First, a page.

Ben could never remember, afterwards, how events had unfolded, but somehow he found himself in the house, with Joe lying unconscious, and barely breathing, it seemed, on his bed, with Paul Martin coming in the door, unable to contain a gasp of horror. But Ben never forgot how he helped Paul set the badly broken arm, and tenderly held Joe’s bruised, gashed head, while Paul put stitches in it. When finally there were no more bits of Joe to stitch or bandage, Paul poured them both a stiff brandy, and forced Ben to drink it.
Joe had lain unmoving through it all, and Ben’s anxiety spiralled higher with every passing minute. So it was with great relief that he finally saw Joe stirring later that morning. “Pa,” Joe said, and Ben wept with relief.
“Don’t try to move, Son,” Ben cautioned him. “You’ve taken quite a beating.”
“Satan. Doesn’t know his own strength.” Joe felt for his father’s hand. “Set him free, Pa. He was…pining. Set him free.”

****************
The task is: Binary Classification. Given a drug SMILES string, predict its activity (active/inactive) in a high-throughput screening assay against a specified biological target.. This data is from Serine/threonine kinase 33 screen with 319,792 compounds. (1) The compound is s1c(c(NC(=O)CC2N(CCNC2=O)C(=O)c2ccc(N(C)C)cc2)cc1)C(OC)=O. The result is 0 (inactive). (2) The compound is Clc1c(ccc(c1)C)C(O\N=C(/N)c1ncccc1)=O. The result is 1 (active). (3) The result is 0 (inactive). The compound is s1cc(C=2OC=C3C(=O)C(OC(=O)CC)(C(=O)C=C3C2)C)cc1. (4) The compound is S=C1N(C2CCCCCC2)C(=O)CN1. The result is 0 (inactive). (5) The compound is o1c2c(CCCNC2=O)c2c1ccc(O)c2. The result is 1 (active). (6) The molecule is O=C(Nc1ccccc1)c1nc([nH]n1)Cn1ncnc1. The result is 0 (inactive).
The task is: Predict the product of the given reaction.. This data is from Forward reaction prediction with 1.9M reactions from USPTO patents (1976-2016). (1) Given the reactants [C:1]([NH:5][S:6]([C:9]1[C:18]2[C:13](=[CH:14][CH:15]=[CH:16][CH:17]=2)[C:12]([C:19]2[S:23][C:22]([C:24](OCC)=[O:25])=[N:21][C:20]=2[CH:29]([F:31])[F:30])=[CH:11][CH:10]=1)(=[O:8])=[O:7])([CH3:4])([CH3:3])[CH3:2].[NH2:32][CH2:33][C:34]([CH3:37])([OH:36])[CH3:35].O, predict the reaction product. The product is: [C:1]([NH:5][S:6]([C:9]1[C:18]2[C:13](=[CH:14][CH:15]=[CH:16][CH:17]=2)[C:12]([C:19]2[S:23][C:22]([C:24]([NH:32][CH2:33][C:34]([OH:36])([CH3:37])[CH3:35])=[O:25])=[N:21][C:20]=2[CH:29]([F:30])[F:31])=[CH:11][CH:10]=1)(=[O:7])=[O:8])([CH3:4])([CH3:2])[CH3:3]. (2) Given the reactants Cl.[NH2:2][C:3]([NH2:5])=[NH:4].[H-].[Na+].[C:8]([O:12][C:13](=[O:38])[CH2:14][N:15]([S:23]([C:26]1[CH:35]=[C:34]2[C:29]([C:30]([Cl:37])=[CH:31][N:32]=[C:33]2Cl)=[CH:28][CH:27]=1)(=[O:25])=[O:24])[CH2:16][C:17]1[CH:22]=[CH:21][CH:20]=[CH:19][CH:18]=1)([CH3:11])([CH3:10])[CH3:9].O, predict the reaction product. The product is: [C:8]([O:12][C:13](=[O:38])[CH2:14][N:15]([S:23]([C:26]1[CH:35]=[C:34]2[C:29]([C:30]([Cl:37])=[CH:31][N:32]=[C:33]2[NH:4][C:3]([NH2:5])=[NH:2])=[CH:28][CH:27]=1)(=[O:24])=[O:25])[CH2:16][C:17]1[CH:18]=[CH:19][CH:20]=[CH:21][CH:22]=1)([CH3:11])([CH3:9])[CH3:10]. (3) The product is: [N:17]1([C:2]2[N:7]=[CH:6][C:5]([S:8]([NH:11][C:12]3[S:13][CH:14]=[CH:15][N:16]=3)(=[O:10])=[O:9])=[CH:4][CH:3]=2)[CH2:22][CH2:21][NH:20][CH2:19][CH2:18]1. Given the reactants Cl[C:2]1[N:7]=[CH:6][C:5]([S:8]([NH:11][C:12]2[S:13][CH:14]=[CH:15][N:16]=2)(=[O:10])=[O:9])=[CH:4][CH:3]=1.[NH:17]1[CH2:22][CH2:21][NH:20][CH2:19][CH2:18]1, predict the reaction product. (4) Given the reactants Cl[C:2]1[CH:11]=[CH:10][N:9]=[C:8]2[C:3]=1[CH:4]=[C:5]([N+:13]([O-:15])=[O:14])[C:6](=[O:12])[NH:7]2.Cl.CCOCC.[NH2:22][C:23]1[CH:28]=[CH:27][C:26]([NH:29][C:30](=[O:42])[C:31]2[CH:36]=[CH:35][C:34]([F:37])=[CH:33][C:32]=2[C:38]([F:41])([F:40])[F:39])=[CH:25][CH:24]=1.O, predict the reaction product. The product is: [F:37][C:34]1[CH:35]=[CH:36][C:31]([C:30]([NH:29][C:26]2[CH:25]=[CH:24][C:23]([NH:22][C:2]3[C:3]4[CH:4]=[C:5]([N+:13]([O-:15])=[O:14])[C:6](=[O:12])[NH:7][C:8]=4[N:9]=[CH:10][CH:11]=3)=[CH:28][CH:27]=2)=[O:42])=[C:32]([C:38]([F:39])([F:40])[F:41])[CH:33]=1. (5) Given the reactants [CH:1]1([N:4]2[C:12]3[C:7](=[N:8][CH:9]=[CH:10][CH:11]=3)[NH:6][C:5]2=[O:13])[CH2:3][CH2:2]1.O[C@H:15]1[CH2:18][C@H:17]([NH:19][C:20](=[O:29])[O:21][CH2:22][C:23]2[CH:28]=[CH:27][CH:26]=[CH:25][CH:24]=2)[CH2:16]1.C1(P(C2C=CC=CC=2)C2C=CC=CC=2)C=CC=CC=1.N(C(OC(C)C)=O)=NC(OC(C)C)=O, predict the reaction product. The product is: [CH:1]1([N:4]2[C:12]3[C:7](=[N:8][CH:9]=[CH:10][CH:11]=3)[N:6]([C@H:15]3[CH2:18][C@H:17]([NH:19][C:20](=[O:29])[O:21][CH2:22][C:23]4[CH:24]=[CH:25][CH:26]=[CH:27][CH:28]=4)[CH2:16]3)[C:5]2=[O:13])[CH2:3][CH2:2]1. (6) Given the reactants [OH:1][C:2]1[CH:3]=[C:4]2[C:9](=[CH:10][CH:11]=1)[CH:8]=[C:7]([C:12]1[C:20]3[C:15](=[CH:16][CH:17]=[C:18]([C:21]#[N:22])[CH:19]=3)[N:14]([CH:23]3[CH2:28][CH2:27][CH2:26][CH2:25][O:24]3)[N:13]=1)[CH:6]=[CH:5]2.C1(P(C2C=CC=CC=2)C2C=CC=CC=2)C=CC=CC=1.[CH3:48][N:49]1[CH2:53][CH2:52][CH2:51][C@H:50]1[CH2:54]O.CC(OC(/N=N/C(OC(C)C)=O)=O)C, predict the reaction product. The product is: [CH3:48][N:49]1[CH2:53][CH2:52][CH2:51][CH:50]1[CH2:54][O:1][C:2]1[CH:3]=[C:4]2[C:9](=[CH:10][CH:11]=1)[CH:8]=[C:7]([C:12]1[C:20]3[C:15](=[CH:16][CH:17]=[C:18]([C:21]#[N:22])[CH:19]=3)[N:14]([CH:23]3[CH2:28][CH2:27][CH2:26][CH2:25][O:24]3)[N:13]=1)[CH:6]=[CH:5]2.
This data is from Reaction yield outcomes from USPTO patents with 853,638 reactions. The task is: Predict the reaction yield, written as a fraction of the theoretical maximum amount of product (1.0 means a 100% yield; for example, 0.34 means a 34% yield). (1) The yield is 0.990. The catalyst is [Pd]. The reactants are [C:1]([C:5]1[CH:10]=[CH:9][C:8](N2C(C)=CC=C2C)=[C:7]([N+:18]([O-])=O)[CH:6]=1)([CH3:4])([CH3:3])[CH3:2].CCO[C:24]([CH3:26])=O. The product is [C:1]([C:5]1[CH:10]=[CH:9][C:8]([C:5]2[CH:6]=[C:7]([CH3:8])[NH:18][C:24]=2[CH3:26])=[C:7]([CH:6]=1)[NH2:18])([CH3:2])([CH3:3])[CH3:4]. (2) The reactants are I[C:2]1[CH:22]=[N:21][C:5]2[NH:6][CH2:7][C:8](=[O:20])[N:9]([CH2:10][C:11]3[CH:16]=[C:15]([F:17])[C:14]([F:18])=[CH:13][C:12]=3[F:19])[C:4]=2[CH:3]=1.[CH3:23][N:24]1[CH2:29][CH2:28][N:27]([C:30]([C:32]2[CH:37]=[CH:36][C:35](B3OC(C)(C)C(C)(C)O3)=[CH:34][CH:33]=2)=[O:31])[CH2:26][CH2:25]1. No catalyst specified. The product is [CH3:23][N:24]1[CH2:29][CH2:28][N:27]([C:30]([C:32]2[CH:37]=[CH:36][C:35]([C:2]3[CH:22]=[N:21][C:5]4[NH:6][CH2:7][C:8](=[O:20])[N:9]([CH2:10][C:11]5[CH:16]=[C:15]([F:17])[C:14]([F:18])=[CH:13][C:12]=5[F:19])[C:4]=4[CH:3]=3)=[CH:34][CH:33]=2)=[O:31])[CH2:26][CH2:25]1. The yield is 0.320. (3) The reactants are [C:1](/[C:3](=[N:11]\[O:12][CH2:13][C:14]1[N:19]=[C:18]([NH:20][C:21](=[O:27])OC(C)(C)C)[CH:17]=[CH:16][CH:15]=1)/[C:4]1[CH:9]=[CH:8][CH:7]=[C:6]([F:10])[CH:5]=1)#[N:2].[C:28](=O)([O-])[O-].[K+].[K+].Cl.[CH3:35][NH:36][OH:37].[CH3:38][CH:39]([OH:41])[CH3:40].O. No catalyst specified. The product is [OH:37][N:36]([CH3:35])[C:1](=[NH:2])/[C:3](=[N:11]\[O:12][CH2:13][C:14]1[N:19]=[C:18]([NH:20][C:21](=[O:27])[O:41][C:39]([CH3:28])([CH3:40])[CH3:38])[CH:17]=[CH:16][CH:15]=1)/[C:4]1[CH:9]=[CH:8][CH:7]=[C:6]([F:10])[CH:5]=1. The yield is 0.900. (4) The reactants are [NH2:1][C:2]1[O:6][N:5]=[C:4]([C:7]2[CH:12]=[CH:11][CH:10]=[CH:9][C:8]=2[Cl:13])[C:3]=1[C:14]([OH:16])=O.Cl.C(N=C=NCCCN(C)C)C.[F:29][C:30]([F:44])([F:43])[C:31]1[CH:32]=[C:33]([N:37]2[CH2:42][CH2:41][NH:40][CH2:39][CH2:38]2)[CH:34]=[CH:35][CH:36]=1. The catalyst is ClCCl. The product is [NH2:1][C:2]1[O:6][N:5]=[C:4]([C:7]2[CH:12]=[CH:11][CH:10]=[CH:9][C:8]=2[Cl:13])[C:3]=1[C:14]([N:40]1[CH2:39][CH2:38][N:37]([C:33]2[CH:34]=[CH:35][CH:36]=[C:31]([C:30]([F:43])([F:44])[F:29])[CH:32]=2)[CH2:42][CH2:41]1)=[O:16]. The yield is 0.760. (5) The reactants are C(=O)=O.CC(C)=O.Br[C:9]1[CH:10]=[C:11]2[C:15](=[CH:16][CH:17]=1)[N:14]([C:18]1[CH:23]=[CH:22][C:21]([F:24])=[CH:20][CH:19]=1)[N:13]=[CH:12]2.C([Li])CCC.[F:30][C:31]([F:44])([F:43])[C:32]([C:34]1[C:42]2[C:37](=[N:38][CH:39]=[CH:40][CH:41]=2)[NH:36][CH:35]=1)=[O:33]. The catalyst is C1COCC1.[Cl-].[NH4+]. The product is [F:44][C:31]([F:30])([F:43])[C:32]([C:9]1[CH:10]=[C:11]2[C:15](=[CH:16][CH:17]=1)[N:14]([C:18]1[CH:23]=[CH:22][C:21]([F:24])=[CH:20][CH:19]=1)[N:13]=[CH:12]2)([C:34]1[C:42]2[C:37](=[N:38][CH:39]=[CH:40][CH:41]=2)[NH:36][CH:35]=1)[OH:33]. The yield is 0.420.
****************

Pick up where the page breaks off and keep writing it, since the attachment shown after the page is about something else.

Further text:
“Oh, Joe,” Ben said, helplessly, watching as the tears broke free and poured down Joe’s face. He carefully gathered his son into his embrace, and Joe sobbed out his heartbreak against his father’s warm, broad chest. As the tears subsided, Ben eased Joe back down. “I’m so proud of you, Joe,” he said.
Joe, sleepy now, after the catharsis of tears, opened his eyes wider at that. “Proud? But…. I messed up.”
“Joe, show me a man somewhere who has never made a mistake, and I’ll show you a liar. But you faced up to your mistake, and put it right. And that takes courage, son, a lot of courage. Especially because that horse meant so much to you. Almost as much as Cochise. I knew that you would do the right thing.” He smiled, and stroked the curls poking out from the bandage on Joe’s head. “Yes, I’m proud of you.”
Adam and Hoss found Joe still bedridden when they returned from the auction, but they found a happier Joe than the one they’d left; one who was willing to apologise for being so grumpy.
Both brothers accepted the apology, feeling kind of guilty that they hadn’t been around to help their brother in his hour of need. They were glad that Joe had survived, and spent as much time with him as they could spare.
As Joe recovered, he was often pensive, but much of his moodiness was gone for the time being. Ben watched him covertly, knowing that Joe was absorbing the lesson he’d learned that terrible night. A lesson that comes to everyone with maturity.
If you love something enough, you have to let it go. And sometimes, that something never returns.